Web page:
"Across the Western world, friends and families have fallen out over their diverging views on the populism that has flourished in the past two decades"
The American journalist and historian Anne Applebaum starts her brief—yet punch-packing—memoir with an account of the Millennium Eve party that she and her husband, the former Polish Defence Minister Radek Sikorski, threw in their mansion in a remote Polish village.
The mood, recalls Applebaum, was buoyant (although, with characteristic diligence, she abandoned the festivities for an hour to write a newspaper column about Boris Yeltsin’s resignation, before returning to party until dawn). The guests, including several junior members of the Polish government, were mainly from “the Right”, which Applebaum defines as anti-Communist, free-market liberals, believing in “democracy, in the rule of law, in checks and balances”, embodied by such institutions as Nato and the EU. “It felt as if we were all on the same team,” she writes.
Nearly two decades later, Applebaum throws a second party where the guest list has changed completely. She would now “cross the street to avoid” some of her closest friends from the original bash. Half of that party’s attendees would no longer speak to the other half.
Such awkwardness has become only too familiar. Across the Western world, friends and families have fallen out over their diverging views on the populism that has flourished in the past two decades, be it in the form of Brexit, Trump, Poland’s Law and Justice party, Hungary’s Viktor Orbán or Spain’s nationalist Vox party.
For the well-connected Applebaum, this has gone a step further with many of her former friends actively backing alt-right regimes and policies. One now peddles online antisemitic conspiracy theories. Another with a gay son vocally toadies to Orbán’s homophobic regime. Then there’s Boris Johnson, Applebaum’s former colleague and, apparently, friend—despite her description of his “outsized narcissism” and “remarkable laziness”. She says that when an EU Referendum was being mooted, Johnson told her: “Nobody serious wants to leave the EU.”
Why have these formerly tolerant, cosmopolitan types performed such volte-faces? Why did Johnson boot every Tory who refused to mindlessly support every aspect of Brexit from his cabinet? Why have so many Republicans stood silently for years observing Trump’s falsehoods and bluster?
These people aren’t fearful of being economically left behind or anxious about immigrants—two oft-cited reasons for the rise of populism. Applebaum posits that it is their cynical lust for power that has set us on a frightening course to a totalitarian future.
She warns that: “Given the right conditions, any society can turn against democracy.” In their quest to rule, “illiberal politicians” will ruthlessly clamp down on dissenting press, judiciary, civil service, diplomats and public broadcasters and promote sycophants.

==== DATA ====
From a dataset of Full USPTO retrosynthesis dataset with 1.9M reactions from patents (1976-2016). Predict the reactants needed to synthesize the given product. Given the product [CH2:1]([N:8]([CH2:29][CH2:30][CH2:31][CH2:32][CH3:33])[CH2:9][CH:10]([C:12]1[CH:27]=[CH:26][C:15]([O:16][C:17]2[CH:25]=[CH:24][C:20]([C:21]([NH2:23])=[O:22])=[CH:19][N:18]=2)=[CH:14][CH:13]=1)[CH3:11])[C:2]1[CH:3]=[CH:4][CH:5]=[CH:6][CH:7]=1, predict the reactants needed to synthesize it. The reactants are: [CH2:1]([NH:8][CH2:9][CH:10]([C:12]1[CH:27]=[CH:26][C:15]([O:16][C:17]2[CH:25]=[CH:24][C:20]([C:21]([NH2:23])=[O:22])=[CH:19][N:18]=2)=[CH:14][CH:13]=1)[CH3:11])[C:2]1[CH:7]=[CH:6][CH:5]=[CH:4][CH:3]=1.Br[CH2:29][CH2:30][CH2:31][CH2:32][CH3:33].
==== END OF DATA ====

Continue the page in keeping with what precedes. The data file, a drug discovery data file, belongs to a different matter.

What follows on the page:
Applebaum writes pacily and engrossingly about the ascent of these former mediocrities, who far from representing the “left behind”, come from elite backgrounds but—often—feel that their potential has so far been unrecognised. She doesn’t name them but several British journalists who in recent years have embraced every alt-right cause from climate-change denial to the supposed uselessness of face coverings spring to mind.
At times her pessimism seems over-the-top. She herself points out the US constitution is designed with checks and balances to hobble corrupt leaders, and while Johnson’s regime may share some tactics with Orbán’s, in other respects it is hardly comparable.
She fails to acknowledge the irony of the fact that she deplores the “restorative nostalgia” of the leaders evoking a greatness that never existed, while simultaneously yearning for the days of Thatcher and Reagan. And, possibly because it is already so well documented, she pays only lip service to the most startling change to our society since those halcyon days; the inexorable rise of arguably the world’s true despots—Facebook’s Mark Zuckerberg and Twitter’s Jack Dorsey. Their algorithmic echo chambers have helped “make everyone very angry”, something the likes of Dominic Cummings—a name you sense Applebaum can hardly bear to type—has been quick to exploit.
The book concludes with coronavirus, which led Orbán to decree journalists who criticised his government’s handling of the pandemic should be jailed. We could see a lot more of this. But perhaps, Applebaum wonders, the common enemy of a virus could bring us to a turning point. Her Generation-Z sons—many of whose idealistic friends made up the guest list at party two—are fighting for a new era of global solidarity.
As befits a wishy-washy centrist, Applebaum can’t tell us which future is more likely and herein lies the problem. Fellow liberals will nod approvingly at her honest ambivalence yet the many who find the “cacophony and complexity” inherent in democracy too difficult to deal with will look elsewhere for reassurances that may be untrue but that one of Applebaum’s former friends will still be delighted to provide.
Twilight of Democracy: The Failure of Politics and the Parting of Friends
By Anne Applebaum
Allen Lane, 224pp, £16.99